Category Archives: Laura

Sehnsucht: The ultimate in finding Fabulous in the Common.

I’m not a particularly “feely” person. A friend of mine described how I function with emotions as a “low reactor”. It takes quite a bit to get me upset/mad/sad/lonely. I remember getting really mad for the first time in college. My poor, sweet (although totally deserving in the situation) brother was the first victim of Furious Laura. She hasn’t shown up much throughout my lifetime, although Disgusted Laura makes regular appearances (see Inside Out for more reference). I always say I feel positive emotions very deeply and find the negative emotions pointless and unhelpful. (This should help explain why the turmoil and frustration of the vocal transition has been so difficult for me. I HATE crying, especially when its over the same thing over and over and doesn’t fix what I’m crying about or when I wasn’t prepared to cry or don’t know exactly which issue is making me cry. Negative emotions are ridiculous. sigh)

HOWEVER, one of the most amazing parts of what I do is that it gives me regular access to one of my favorite emotional experiences.

The experience of Sehnsucht.
The word Sehnsucht is a word for which I haven’t found succinct English equivalent and brings together my Faith, (as spoken through my favorite writer, C.S. Lewis), love of my career in opera, and the beautiful and real experience I have when listening to music that touches my soul. Sehnsucht is a German word that embodies a huge theme in all of Lewis’s writings. For Lewis, Sehnsucht was the sense of deep, inconsolable longing, yearning, the feeling of intensely missing something when we don’t even know what it is. I found a blog post that explains his ideas on it pretty well. It is also related to his experiences of joy:

“Joy is distinct not only from pleasure in general but even from aesthetic pleasure. It must have the stab, the pang, the inconsolable longing.” – Surprised by Joy

I think most people have experienced this sometime in their life. I describe this intangible concept as a moment of sheer bliss or contentment, that only lasts a moment, but begs for more. I often feel it when driving through beautiful areas with the windows down. Also, when I get engulfed by a piece of music I’m listening to that is especially beautiful or meaningful. It can even happen when I’m overwhelmed by warm, fresh wind. I love wind. I love standing in the impact of something I cannot see, but obviously know is there. It is such a beautiful representation of my experience with God.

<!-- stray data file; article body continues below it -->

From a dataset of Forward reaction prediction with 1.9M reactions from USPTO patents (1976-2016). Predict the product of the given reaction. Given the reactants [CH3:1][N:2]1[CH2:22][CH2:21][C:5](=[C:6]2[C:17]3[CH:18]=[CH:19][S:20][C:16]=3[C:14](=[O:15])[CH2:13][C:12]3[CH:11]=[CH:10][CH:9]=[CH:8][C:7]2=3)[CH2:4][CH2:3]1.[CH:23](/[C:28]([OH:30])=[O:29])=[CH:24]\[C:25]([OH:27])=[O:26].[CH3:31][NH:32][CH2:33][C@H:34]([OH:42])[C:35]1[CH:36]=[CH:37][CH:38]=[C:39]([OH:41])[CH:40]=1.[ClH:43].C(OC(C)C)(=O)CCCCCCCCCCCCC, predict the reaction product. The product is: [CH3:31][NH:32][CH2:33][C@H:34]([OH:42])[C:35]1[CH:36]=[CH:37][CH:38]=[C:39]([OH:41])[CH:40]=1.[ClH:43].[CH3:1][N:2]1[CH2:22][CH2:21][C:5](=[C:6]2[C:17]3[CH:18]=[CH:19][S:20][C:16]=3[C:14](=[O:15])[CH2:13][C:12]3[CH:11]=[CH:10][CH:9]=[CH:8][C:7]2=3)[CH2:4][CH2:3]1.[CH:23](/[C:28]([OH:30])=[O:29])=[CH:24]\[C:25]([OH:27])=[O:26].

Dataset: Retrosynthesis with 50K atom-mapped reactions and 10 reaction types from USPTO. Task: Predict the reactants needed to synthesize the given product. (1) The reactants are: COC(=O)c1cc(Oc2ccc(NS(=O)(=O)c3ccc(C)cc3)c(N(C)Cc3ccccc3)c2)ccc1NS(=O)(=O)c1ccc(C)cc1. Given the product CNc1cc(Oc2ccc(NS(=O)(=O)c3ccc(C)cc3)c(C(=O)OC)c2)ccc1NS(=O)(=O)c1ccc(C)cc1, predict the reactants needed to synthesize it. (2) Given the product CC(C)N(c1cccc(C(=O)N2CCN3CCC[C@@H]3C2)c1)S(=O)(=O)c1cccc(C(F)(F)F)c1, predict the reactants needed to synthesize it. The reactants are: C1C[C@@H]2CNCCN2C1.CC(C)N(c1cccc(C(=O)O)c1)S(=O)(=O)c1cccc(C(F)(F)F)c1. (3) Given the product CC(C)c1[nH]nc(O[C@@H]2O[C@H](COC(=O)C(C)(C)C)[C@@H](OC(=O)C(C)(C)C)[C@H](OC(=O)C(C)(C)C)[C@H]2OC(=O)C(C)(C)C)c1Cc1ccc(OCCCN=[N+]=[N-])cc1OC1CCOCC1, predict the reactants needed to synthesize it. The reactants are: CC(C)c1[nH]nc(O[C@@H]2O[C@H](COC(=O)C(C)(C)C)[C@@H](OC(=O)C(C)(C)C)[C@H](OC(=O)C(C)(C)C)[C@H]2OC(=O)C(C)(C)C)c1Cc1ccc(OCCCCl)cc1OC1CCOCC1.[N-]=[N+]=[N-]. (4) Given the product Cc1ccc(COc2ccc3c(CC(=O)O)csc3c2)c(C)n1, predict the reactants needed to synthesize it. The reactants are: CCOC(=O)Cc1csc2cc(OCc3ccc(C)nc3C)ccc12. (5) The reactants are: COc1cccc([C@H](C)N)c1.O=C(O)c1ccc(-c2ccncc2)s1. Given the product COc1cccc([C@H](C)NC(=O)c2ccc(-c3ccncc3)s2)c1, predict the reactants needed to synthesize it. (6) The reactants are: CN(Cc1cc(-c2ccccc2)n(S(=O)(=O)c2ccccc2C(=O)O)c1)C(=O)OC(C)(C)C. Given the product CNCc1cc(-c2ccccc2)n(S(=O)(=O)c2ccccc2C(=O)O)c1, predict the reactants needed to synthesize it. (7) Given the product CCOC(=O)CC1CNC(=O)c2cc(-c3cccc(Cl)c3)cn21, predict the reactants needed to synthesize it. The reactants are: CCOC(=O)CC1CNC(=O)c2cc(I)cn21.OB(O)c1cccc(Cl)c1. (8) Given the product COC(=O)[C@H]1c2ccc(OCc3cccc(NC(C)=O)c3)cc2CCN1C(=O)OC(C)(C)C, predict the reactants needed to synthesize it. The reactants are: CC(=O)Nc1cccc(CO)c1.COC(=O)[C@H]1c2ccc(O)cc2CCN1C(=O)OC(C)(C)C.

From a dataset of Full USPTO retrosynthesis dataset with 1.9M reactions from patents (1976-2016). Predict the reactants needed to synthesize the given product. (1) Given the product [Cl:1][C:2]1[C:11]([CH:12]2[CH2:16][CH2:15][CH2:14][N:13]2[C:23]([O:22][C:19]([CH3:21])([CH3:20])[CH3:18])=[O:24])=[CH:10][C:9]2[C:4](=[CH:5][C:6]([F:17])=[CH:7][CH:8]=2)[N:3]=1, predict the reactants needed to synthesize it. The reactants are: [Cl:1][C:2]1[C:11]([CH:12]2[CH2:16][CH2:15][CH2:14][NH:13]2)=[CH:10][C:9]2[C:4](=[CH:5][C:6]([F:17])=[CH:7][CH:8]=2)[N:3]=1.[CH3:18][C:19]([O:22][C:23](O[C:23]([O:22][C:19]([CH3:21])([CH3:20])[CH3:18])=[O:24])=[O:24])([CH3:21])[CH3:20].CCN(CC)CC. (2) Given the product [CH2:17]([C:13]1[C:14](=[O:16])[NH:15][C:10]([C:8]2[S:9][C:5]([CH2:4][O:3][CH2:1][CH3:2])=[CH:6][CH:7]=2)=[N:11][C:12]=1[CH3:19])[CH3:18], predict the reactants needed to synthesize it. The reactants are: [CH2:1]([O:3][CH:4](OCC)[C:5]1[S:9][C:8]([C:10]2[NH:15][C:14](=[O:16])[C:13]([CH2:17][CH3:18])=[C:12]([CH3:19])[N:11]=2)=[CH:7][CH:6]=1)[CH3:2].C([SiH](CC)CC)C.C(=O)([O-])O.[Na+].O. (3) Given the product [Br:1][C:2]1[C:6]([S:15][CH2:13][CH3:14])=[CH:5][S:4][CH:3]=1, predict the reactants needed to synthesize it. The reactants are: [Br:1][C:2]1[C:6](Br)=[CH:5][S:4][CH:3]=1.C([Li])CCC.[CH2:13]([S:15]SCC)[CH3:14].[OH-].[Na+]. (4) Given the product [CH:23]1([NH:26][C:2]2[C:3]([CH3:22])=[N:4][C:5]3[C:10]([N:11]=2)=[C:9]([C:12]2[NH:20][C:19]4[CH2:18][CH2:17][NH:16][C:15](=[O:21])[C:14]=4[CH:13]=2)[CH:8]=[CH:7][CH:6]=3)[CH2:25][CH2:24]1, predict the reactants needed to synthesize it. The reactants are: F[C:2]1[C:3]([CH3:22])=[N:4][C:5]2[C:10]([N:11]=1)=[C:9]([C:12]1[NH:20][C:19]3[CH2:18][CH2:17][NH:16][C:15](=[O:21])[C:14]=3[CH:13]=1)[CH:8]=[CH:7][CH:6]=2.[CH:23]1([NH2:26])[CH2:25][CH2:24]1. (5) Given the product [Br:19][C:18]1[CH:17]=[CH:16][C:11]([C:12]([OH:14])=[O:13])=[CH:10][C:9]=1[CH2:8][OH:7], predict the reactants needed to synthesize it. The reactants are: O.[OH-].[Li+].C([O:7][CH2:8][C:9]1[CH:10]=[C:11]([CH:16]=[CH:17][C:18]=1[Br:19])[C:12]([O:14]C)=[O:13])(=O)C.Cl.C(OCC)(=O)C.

The opera world also uses this concept. I remember learning about it back in undergrad at St. Olaf. Alice Hanson, the BEST and most terrifying teacher I have ever had (who passed away in 2013, leaving a legacy of St. Olaf music majors who remember more from her lectures than all of our other classes combined), explained it as a concept of the Romantic Era, especially in regards to Wagner. Richard Wagner used themes or “leitmotifs” in his operas; these are musical melodies or chords that represent characters, items, or concepts. They are the groundwork for his operas. He introduces a leitmotif, repeats it, develops it, and combines it with other leitmotifs to represent the coming together of two people, or an object with its owner, or a character and the emotion they are feeling. It is brilliant. This made Wagner my favorite composer to study. The more you learn about the music, the more you love it.

Wagner wrote a “Sehnsucht” motif in The opera, Tristan und Isolde. Sehnsucht is also connected with the romantic concept of “Liebestod”, which refers to the theme of erotic death or “love death” meaning the two lovers’ consummation of their love in death or after death. It is also representative of sexual fulfillment/climax. Yep, opera is basically about sex and death. It’s super sexy. Go buy tickets.

I love that this concept is not only felt when listening to music, but also in the construct of it. This is why it is one of my favorite words. I am toying with the idea of getting a very small tattoo of this word. Yes, mom and opera world, it would be done so it is easy to cover up or hidden from others.

I recently found this quote about one of THE great sopranos, Maria Callas: